|Atomic Number:|| 79|
Gold is a yellow precious metal that is valued for its beauty and shine. Gold is softer than many other metals and can be formed into different shapes using simple tools and without fire or other heat. Because it can be found in clumps and is easy to work, it is believed to be the first metal that was used by humans. It has been used for making coins and jewellery for thousands of years. Today it is still used to make jewellery. Because it is a rare metal, it is a symbol of wealth. It is also used in electronic devices such as computers.
Gold may be worked into all sorts of shapes. It can be rolled into tiny shapes. It can be pulled into thin wire, which can be twisted and plaited. It can be hammered or rolled into sheets. It can be made very thin, and stuck onto other metal. It can be made so thin that it was sometimes used to decorate the hand-painted pictures in books called "illuminated manuscripts".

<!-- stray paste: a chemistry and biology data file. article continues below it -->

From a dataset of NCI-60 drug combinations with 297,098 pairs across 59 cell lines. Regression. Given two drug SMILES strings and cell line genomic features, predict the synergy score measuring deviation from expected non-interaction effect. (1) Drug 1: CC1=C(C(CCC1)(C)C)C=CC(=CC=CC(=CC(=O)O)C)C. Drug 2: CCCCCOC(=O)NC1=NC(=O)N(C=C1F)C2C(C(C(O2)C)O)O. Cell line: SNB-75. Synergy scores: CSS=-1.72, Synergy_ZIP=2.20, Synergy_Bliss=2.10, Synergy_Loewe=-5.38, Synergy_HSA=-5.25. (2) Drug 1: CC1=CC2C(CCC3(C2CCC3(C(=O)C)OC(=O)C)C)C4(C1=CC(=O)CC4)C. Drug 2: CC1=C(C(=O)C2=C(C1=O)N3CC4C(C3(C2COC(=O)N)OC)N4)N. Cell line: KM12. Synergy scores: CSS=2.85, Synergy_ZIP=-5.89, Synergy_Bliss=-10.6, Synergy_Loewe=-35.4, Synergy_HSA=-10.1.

Gold does not "react" with many other chemicals. This means that it does not lose its shine, or rust, or burn, or explode. When ancient gold coins or jewellery are found, they look as shiny and beautiful as the day they were made.
Gold gets its English name from the Germanic word gulþa (meaning gold). The Old English word geolu means yellow. In Latin, gold was called aurum. That is why the chemical symbol for gold is Au.
Where is it found?Edit
Gold is rare, which means it is difficult to find. Gold is usually found underground, where it is dug out of mines that are tunnelled deep into the earth. Gold is usually found as thin layers in rocks, but is also sometimes found in lumps. A lump of gold is called a nugget.
Gold can sometimes be found above the ground in the sand and gravel bars of streams. Flakes and grains of gold that are trapped in rock come loose as the rock is broken up by the force of the water. The water then carries the gold downstream. When the stream slows down, the gold settles along with sand and gravel. People sometimes look for loose gold in streams, or in places where streams have once flowed. This is called "prospecting". A prospector often carries a wide pan, to scoop up the sand and gravel from the bottom of a stream and swish it around, looking for tiny flakes and nuggets of gold. This is called "panning for gold".